Satin Stitching with Shannon Brinkley

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We are so thrilled to welcome designer Shannon Brinkley to Auribuzz! Shannon’s debut thread collection, Dryad, released last year. It is a gorgeous array of 12 colors of our 50wt thread, all selected to coordinate with her fabric line with Paintbrush Fabrics, a lovely combination of richly colored and low volume prints.

Shannon is well known for her Scrappy Applique technique and recently hosted a Scrappy Skyline Sew Along. We loved getting to see all of the different versions created and were particularly thrilled when Shannon chose to make a special skyline, just for Aurifil! So, without further pause, please join us in welcoming Shannon Brinkley!

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I am delighted to share my newest project with you as well as my pro tips for mastering my favorite appliqué stitch — the Satin Stitch!

First things first, let me introduce myself. My name is Shannon Brinkley, I am a quilt and fabric designer as well as an author and national speaker and teacher. I developed a fun and simple raw-edge appliqué technique I call Scrappy Appliqué. I teach this technique in my book, patterns, and in classes around the country. You can find out more about me and my work, here.

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I hear from a lot of people that appliqué is intimidating or that they’ve tried it in the past, hated it, and have avoided it since. One of my goals as a designer and teacher is to make appliqué fun and accessible. Scrappy Appliqué is quick and simple to pick up, yet allows for a lot of creative possibilities! I love the freedom that raw-edge appliqué allows — you can turn nearly any image into a quilt! And do so relatively easily.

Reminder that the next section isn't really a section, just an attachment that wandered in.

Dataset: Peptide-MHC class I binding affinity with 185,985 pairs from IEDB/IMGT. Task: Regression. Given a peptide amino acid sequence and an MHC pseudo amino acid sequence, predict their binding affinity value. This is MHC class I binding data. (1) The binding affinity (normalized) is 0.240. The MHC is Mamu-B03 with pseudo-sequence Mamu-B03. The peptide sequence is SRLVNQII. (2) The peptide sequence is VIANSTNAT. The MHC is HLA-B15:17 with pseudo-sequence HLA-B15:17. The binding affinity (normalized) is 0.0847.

One of my favorite appliqué designs to create are city skylines! I have over 125 different city skylines in my PDF Pattern shop, including my most recent collection of European and Canadian skylines! This quilt is of the Milan Skyline in honor of my favorite thread company’s home base. 🙂

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I used all Aurifil 50wt. cotton threads in this quilt, both for the quilting and the satin stitching. These fabulous threads are found in my Aurifil thread box for my recent fabric collection, Dryad. They are a dream to sew with.

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So let’s talk stitching. The satin stitch is my favorite appliqué stitch to use. I love the tidy/crisp finish it gives a project. It is especially ideal for detailed appliqué pieces, like these skylines. Satin stitching, like any skill, takes practice. Your first attempt at satin stitching will be far from perfect — AND THAT’S OKAY! I believe we need to give ourselves grace as craftsmen and women, and to not let fear of not being perfect scare us away from trying something new.

With that said, I do have a lot of pro tips that will help you achieve a much tidier and closer-to-perfect satin stitch!


Mastering the Satin Stitch

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Materials: